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Tuesday, August 11, 2009

Lots Of Goodies Today

On Monday's episode of Around The Horn, Plaschke said pitchers should only throw at guys if they "feel it in their heart". I guess Chad Billingsley didn't feel it in his heart last postseason, and was right to not throw at the Phillies last year because going against your heart is wrong, right Bill? Right? Not to mention how stupid it would have been in a playoff game to give that potent of an offense a free baserunner.


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In a discussion regarding Josh Hamilton drinking alcohol after his years of drug and alcohol addiction, Plaschke said repeatedly that alcoholism (and I would imagine he believes drug addiction as well) is a disease. Now I know many people, including Plaschke, believe this, but alcoholism is not a disease. It's an addiction. There's a huge difference. Cancer is a disease. Huntington's Disease is a disease. Addiction is not - it's simply a dependence on something. Me, I love chocolate (but being a chocoholic does not qualify me as suffering from a disease) and sports and Megan Fox. Shit, if addiction really is a disease, sign me up for a lifetime supply of that last one, and I'll proudly champion around that ailment. I mean, who wouldn't want to, on a daily basis, deal with this:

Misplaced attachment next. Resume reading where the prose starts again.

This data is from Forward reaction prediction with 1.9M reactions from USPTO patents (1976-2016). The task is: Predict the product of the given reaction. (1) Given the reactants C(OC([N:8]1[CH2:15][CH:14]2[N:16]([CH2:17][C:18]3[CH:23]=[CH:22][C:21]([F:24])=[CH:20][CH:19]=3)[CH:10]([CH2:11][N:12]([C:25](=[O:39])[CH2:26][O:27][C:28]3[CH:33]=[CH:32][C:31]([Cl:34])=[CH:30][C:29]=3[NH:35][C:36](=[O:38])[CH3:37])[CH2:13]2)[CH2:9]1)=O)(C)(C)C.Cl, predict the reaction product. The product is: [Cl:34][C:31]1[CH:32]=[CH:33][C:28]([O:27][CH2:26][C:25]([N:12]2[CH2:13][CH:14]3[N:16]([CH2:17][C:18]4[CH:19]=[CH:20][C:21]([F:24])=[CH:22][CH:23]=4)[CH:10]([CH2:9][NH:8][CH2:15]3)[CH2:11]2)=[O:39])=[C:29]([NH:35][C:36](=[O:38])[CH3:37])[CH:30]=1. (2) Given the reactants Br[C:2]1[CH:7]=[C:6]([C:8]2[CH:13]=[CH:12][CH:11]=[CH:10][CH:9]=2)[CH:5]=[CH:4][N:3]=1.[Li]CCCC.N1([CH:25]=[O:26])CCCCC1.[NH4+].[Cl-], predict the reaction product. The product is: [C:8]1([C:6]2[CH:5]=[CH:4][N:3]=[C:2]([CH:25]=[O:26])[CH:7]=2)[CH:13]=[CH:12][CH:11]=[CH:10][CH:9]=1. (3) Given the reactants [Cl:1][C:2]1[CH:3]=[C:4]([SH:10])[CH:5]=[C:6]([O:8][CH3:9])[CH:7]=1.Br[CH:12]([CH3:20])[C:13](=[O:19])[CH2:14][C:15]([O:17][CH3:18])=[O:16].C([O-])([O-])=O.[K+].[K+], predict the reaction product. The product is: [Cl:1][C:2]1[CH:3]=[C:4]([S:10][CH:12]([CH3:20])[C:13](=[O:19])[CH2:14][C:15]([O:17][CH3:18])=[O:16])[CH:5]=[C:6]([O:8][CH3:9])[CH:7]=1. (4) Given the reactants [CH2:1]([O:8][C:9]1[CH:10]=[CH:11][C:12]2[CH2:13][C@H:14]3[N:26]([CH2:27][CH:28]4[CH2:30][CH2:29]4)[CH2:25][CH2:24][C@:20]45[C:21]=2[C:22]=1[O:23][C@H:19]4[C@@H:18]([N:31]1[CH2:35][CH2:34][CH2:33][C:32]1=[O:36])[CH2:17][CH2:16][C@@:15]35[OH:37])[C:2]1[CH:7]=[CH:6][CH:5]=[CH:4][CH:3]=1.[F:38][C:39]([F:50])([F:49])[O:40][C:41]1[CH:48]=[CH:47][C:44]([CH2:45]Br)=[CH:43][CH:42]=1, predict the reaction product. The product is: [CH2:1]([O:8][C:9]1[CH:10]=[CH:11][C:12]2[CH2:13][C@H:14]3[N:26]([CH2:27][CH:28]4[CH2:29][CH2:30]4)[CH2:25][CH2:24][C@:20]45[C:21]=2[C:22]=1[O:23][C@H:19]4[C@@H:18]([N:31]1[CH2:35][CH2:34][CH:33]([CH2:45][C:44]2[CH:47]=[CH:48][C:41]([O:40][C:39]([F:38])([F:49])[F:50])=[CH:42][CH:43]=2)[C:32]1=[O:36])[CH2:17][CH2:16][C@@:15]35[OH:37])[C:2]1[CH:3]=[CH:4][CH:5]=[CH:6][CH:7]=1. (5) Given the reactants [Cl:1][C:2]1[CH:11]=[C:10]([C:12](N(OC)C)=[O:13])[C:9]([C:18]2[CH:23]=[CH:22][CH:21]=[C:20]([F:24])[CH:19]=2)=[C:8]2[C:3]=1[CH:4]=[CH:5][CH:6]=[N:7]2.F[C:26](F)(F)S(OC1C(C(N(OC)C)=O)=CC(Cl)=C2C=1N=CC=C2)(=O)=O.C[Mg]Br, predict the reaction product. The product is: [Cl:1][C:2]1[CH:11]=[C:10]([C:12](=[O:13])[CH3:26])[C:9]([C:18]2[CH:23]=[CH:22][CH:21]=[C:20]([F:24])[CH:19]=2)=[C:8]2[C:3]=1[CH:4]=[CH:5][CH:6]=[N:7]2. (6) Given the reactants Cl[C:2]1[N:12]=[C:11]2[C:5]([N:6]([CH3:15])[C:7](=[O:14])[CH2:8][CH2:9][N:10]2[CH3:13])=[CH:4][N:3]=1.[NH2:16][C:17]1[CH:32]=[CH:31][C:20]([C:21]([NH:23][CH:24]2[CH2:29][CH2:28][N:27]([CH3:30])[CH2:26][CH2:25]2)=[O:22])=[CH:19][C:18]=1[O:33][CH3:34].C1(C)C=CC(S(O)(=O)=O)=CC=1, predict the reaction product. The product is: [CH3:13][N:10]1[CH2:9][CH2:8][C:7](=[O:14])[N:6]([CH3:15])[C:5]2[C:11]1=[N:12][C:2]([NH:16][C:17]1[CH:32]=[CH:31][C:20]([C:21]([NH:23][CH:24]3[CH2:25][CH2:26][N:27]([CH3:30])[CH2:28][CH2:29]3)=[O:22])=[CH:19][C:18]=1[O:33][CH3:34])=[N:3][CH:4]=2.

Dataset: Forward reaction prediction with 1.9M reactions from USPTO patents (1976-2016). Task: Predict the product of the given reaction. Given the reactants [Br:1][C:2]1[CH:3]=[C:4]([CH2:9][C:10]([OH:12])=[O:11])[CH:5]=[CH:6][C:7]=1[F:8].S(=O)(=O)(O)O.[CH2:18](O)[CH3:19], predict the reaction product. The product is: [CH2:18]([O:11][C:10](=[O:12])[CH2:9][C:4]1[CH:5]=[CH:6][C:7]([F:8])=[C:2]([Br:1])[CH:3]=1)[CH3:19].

But we shouldn't really pick on poor Billy, what with him suffering from two diseases himself. That's right folks, The Argyled One suffers from the debilitating diseases known commonly as Homerism and Bad Journalism.


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Plaschke also let loose this piece of brilliance, which I'll paraphrase: Managers arguing with umpires out on the field, kicking dirt and generally throwing a tantrum, are childish, and baseball is the only sport to allow it, which is wrong. Now I don't disagree with his premise that this behavior appears childish, but this is the same man who believes pitchers should throw 90+ MPH fastballs at opponents to get revenge when one of their players gets hit. Is that not just as childish? I think so.

Like Bill, I personally don't have a problem with retaliation in baseball, but I also don't have a problem with managers running onto the field to argue calls and throw tantrums. Both are childish in their own ways, but neither actually bothers me. A little consistency from our dear friend at the LA Times is all we ask for, and would be greatly appreciated.

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